Mory discusses four techniques on how feedback supports learning [2, 745]. First, feedback can be regarded as a motivation for increasing response rate and/or accuracy. Second, feedback can be considered as a reinforce that automatically links answers to prior stimuli (based on correct responses). Third, feedback can be regarded as information that learners can use to confirm or revise a previous response (focused on erroneous responses). Finally, feedback can be regarded as the main technique to help students create internal schemata and analyze their learning processes. Apart from this point of view on how feedback supports learning, the type of feedback diversifies considerably as well.

Peer feedback is regarded as a significant powerful tool in improving the procedure of learning English writing. It also is considered as a social process. Some scholars regard peer feedback as an inexpedient approach for increasing students' writing and prefer teacher feedback to peer feedback. But generous number of researchers have demanded that peer feedback in writing classes is important technique because of the cognitive, and social benefits of peer feedback.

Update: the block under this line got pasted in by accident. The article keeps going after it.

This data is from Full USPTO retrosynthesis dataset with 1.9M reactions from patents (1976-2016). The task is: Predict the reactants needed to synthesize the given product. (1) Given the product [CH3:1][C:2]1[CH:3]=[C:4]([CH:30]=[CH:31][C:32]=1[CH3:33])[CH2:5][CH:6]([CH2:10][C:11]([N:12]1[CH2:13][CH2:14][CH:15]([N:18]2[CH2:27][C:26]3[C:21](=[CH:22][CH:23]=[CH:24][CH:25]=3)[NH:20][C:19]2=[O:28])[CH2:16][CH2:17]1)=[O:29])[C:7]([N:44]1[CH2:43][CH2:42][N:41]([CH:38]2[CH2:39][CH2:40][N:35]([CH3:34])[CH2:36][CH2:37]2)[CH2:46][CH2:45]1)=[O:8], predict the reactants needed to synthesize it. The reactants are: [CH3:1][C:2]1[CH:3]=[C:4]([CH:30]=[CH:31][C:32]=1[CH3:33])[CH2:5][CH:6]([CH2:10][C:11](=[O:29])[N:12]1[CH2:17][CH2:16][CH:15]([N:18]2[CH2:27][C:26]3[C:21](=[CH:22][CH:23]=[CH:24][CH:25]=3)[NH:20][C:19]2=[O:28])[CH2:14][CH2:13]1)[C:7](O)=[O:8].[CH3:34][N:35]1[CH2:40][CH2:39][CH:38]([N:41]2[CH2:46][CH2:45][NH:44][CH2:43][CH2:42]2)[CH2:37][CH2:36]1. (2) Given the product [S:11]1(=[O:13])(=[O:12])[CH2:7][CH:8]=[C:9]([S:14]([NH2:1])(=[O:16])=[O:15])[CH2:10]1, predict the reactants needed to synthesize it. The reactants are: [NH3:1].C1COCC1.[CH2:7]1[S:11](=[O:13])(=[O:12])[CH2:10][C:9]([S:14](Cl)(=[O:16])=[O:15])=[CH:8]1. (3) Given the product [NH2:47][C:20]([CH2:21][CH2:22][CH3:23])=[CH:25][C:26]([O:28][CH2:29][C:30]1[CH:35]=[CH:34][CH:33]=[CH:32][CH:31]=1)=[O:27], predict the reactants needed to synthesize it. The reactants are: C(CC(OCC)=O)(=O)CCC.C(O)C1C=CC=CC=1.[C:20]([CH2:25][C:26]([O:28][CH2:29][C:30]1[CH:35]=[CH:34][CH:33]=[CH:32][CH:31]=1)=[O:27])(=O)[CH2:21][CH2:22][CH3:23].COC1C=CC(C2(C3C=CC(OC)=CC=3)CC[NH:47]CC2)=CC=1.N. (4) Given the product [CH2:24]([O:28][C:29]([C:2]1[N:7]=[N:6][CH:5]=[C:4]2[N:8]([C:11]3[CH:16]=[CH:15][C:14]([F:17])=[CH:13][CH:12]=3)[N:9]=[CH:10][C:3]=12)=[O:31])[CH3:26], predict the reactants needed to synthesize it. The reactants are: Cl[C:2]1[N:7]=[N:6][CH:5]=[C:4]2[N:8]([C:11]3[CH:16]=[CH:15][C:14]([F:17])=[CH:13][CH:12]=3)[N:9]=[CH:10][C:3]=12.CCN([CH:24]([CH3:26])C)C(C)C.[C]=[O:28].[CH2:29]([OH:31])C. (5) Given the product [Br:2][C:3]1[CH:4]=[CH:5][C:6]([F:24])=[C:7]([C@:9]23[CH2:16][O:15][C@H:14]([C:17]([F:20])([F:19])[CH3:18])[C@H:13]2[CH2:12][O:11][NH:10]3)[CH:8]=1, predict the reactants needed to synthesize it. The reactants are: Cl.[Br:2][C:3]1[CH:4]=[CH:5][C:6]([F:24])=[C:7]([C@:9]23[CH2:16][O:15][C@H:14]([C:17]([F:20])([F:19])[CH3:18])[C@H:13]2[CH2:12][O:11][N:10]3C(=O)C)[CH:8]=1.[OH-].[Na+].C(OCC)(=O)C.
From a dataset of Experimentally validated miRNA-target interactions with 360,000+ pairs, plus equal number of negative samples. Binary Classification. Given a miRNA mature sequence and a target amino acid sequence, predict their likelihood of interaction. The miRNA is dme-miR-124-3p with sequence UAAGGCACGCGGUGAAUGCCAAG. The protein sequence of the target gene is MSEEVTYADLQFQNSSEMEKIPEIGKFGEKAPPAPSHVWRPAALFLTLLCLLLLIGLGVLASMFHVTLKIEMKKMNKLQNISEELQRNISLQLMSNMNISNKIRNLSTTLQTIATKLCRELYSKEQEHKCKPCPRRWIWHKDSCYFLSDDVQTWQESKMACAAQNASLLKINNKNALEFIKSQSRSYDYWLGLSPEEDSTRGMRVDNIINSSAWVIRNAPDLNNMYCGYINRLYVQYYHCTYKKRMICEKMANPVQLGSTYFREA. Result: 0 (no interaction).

Preparing students to write in reasonable drafts is more than having them write the same paper again and again with minor alterations, or having them write the same paper once in pen or pencil and once on a word processor. Each draft should have a particular ambition and the parameters should be well explained. The concept of distinct, individual drafts may have become less important from the students’ point of view due to the nearly universal availability of word processing software and its evaluating potentiality. Although, there is something to be said for having individual drafts written on separate pieces of paper. Firstly, drafts provide the students with a concrete record of what they have done and where they have been. This gives students to assimilate and diverse what they have done previously with what they are currently working on. Secondly, individual drafts give the students an opportunity to recognize their papers expound with each succeeding variation. This allows the student a knowledge of having made regress on their paper and reveals them to the concept of writing an essay as a progress rather than a goal.